Nurses, doctors and managers who mistreat or neglect their patients will face up to five years in prison under a major law change announced by David Cameron last night.
The Government will introduce a new criminal sanction for “wilful neglect”, covering any staff suspected of abusing or mistreating patients in their care. The measure was one of the key recommendations of a report by Don Berwick, Barack Obama’s former health adviser and a patient safety expert, into the fallout from the Mid Staffordshire scandal.
Mr Cameron said last night: “This is not about a hospital worker who makes a mistake, but specific cases where a patient has been neglected or ill-treated. This offence will make clear that neglect is unacceptable and those who do so will feel the full force of the law.”
The Health Secretary, Jeremy Hunt, will announce details of the policy in the Commons on Tuesday, as part of the Government’s response to the Francis Report into events at Mid Staffordshire, where hundreds of patients may have died as a result of neglect and mistreatment between 2005 and 2009.
The package of measures will include more support of NHS staff and greater transparency, according to sources at No 10. But introducing a criminal sanction for nurses and other NHS staff could be controversial among the health unions, which already feel that the wider NHS has been unfairly tainted by the shocking scandals at Mid Staffordshire, Gosport and Morecambe Bay.
At present, criminal sanctions for wilful neglect are applied to those caring for children or mental health patients. A Number10 source said the change would close a loophole and was designed only for those guilty of the most extreme poor care.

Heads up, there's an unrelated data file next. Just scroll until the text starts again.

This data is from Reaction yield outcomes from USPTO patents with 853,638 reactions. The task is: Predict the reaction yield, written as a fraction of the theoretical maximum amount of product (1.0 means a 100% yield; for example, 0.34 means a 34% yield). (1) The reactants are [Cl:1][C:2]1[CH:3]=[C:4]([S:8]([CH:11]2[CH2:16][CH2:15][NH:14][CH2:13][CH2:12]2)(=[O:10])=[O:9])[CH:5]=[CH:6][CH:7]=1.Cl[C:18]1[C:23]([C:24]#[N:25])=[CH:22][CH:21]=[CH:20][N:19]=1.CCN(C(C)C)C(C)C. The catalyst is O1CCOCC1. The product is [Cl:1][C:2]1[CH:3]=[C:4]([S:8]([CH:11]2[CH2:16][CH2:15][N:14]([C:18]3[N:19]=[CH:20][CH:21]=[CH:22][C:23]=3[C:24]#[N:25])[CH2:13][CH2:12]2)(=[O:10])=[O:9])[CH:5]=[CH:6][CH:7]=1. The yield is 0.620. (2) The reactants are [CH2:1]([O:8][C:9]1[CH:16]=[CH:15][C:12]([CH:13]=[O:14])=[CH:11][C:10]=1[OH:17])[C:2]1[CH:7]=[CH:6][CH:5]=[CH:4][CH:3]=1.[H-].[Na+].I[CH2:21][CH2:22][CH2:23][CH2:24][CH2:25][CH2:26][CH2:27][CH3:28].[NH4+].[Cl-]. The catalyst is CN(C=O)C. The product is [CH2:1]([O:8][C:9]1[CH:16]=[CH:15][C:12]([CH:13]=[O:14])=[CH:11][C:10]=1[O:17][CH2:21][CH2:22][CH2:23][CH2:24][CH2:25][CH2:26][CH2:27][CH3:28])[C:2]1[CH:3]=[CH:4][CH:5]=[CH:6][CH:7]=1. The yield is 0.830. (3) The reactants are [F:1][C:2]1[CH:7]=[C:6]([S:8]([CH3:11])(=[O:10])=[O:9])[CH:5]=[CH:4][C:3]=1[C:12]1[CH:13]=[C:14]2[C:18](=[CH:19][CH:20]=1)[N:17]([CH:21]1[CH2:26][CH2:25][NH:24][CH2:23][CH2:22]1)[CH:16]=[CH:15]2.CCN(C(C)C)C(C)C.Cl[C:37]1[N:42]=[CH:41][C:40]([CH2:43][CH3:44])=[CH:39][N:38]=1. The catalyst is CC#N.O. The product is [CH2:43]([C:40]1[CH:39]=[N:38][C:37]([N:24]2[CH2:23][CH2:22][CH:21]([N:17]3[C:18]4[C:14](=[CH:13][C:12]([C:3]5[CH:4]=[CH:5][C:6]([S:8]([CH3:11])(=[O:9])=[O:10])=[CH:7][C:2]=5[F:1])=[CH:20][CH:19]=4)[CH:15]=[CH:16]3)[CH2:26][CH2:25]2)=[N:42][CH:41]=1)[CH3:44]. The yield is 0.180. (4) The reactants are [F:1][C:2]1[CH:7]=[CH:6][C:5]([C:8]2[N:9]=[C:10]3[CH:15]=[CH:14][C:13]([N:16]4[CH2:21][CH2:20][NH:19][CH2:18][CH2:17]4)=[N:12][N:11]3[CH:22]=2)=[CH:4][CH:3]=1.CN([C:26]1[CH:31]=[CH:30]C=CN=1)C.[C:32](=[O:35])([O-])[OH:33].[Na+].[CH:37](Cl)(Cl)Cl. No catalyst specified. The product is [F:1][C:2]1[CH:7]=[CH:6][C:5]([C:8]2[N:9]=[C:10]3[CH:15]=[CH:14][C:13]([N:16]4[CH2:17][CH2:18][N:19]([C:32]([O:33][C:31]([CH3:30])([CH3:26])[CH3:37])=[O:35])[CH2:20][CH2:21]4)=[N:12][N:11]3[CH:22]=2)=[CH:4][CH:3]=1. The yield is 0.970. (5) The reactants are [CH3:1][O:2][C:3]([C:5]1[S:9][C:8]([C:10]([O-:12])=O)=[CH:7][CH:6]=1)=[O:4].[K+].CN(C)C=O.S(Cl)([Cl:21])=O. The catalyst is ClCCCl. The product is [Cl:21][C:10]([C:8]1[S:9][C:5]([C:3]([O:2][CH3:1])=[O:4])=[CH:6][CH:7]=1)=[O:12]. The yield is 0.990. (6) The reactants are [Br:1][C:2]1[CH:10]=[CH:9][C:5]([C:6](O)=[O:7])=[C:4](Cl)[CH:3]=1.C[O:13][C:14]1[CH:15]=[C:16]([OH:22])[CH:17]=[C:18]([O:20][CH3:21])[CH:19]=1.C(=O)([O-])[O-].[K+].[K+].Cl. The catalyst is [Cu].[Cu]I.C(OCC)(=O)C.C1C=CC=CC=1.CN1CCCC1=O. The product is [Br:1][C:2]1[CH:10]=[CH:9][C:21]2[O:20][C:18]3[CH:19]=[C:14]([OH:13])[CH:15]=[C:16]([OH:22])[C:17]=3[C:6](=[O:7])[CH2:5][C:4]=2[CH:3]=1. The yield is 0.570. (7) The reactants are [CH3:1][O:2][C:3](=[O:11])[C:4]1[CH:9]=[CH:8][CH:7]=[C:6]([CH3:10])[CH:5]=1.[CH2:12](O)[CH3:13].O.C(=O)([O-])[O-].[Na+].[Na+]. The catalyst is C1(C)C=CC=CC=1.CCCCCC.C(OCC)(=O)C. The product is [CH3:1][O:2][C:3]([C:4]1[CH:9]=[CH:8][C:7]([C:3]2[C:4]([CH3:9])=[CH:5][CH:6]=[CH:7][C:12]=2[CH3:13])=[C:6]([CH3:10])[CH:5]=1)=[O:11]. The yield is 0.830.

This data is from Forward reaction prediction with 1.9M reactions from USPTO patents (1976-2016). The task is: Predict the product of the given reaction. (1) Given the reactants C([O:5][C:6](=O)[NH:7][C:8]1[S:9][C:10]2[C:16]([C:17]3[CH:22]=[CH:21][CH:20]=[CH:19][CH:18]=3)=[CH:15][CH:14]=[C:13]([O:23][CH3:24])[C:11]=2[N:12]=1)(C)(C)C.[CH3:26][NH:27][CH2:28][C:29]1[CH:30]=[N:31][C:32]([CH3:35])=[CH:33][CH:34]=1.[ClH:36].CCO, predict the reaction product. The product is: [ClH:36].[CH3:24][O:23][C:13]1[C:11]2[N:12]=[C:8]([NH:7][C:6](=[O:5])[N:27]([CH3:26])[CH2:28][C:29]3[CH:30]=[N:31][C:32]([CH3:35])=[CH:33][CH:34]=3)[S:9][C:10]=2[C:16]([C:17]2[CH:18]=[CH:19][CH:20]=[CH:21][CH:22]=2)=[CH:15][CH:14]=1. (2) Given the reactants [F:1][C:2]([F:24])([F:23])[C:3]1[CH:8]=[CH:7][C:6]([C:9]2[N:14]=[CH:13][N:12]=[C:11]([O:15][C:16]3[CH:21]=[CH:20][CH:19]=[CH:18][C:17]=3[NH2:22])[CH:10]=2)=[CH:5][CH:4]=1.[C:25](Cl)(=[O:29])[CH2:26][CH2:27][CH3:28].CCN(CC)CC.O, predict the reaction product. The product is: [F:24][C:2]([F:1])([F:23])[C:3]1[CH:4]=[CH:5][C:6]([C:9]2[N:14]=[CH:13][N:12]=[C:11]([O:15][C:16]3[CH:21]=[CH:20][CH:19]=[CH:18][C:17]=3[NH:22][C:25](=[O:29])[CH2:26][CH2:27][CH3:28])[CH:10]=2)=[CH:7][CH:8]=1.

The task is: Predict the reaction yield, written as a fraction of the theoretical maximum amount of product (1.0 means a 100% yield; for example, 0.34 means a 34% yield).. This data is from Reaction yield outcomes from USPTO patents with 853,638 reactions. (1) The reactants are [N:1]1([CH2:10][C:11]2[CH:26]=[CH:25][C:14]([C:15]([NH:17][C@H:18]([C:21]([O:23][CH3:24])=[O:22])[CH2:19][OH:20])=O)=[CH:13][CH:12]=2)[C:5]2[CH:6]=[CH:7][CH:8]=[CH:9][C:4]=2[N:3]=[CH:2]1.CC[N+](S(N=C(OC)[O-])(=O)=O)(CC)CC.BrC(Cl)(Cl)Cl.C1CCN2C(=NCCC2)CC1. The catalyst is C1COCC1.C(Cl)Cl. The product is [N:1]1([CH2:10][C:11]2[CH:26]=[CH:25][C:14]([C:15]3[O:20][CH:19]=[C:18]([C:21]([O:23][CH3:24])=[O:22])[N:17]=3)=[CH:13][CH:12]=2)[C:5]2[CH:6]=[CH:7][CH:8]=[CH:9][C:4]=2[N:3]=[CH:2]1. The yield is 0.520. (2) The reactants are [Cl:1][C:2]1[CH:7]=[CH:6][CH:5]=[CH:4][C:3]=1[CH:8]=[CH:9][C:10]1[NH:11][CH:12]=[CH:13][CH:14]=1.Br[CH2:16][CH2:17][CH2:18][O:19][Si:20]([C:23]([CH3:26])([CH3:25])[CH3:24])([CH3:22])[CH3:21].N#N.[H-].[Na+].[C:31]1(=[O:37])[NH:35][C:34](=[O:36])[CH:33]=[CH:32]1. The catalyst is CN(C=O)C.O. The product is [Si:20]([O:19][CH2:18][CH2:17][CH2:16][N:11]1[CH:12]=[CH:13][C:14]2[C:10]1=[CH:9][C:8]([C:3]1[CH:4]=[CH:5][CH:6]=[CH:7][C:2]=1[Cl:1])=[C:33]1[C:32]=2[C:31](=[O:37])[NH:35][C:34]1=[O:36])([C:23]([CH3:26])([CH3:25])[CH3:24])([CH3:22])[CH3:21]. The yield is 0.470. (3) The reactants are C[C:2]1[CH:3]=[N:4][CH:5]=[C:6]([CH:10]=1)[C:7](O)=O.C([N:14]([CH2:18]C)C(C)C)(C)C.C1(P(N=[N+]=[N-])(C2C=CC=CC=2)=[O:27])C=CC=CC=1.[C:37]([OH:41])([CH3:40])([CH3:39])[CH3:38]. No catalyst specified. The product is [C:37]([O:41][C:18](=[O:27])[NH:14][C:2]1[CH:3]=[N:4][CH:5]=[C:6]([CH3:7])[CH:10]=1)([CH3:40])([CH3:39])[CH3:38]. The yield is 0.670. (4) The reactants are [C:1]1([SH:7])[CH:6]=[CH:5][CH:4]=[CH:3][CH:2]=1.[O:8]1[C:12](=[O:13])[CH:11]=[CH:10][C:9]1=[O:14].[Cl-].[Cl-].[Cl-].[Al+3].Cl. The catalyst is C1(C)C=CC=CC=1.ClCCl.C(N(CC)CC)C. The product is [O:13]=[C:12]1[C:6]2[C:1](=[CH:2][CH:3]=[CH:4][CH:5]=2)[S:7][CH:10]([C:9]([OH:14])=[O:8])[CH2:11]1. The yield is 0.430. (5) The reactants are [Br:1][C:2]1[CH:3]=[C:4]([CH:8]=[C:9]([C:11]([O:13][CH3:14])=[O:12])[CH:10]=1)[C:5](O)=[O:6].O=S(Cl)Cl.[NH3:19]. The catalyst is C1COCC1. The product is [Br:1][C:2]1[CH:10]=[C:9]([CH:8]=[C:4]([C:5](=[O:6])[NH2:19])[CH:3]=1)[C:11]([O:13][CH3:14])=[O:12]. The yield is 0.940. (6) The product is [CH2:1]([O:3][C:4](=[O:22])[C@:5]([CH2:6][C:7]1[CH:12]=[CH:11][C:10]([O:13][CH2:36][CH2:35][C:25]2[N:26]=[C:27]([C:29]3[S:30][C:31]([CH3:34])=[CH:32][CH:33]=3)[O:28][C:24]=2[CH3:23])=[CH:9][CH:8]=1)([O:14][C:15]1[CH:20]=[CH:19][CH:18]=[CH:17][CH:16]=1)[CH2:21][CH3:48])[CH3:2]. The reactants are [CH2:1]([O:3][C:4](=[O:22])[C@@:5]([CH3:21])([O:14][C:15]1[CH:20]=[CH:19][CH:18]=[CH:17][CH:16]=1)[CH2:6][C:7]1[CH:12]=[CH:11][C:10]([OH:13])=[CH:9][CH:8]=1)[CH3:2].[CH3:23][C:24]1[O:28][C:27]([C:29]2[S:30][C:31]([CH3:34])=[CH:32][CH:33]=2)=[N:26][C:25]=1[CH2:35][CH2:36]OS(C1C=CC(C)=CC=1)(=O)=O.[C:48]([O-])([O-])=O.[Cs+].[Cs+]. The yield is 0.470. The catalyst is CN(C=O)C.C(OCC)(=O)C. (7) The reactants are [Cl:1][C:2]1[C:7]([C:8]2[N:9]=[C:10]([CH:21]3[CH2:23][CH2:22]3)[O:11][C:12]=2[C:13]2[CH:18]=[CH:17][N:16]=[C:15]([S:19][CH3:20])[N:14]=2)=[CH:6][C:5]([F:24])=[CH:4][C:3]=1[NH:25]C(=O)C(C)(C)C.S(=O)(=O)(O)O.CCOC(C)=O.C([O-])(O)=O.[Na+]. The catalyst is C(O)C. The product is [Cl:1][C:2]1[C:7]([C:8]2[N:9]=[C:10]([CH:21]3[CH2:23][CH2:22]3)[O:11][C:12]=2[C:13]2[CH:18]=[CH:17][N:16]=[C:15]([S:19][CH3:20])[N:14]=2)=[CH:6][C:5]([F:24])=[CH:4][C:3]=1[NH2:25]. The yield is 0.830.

The new offence will mean that there is a clear legal sanction where individuals or organisations are, as Professor Berwick suggested, “guilty of wilful or reckless neglect or mistreatment”. Professor Berwick was commissioned to lead a review of patient safety in the NHS as part of the Government’s initial response to the Francis Report.
He suggested that individual sanctions should be along the same lines as those set out in the Mental Capacity Act 2005 in relation to wilful neglect or ill-treatment of adults who lack capacity – which allow for a fine, imprisonment for a maximum of five years, or both. However, doctors’ groups are likely to view the new measures with suspicion. In its response to the Berwick Report, the British Medical Association questioned whether the threat of prosecution for wilful neglect would add anything to existing sanctions for medical staff.
Lawyers for the Medical Defence Union said doctors accused of wilfully neglecting patients were already reported to the regulator, the General Medical Council, and faced having their licences revoked if found guilty. Such sanctions were adequate to protect the public, they added.
The Government will launch a consultation on the plans in the next few months before legislation is put before parliament. Mr Cameron added: “Mid-Staffordshire hospital showed that sometimes the standard of care is not good enough. That is why we have taken a number of different steps that will improve patient care and improve how we spot bad practice.”
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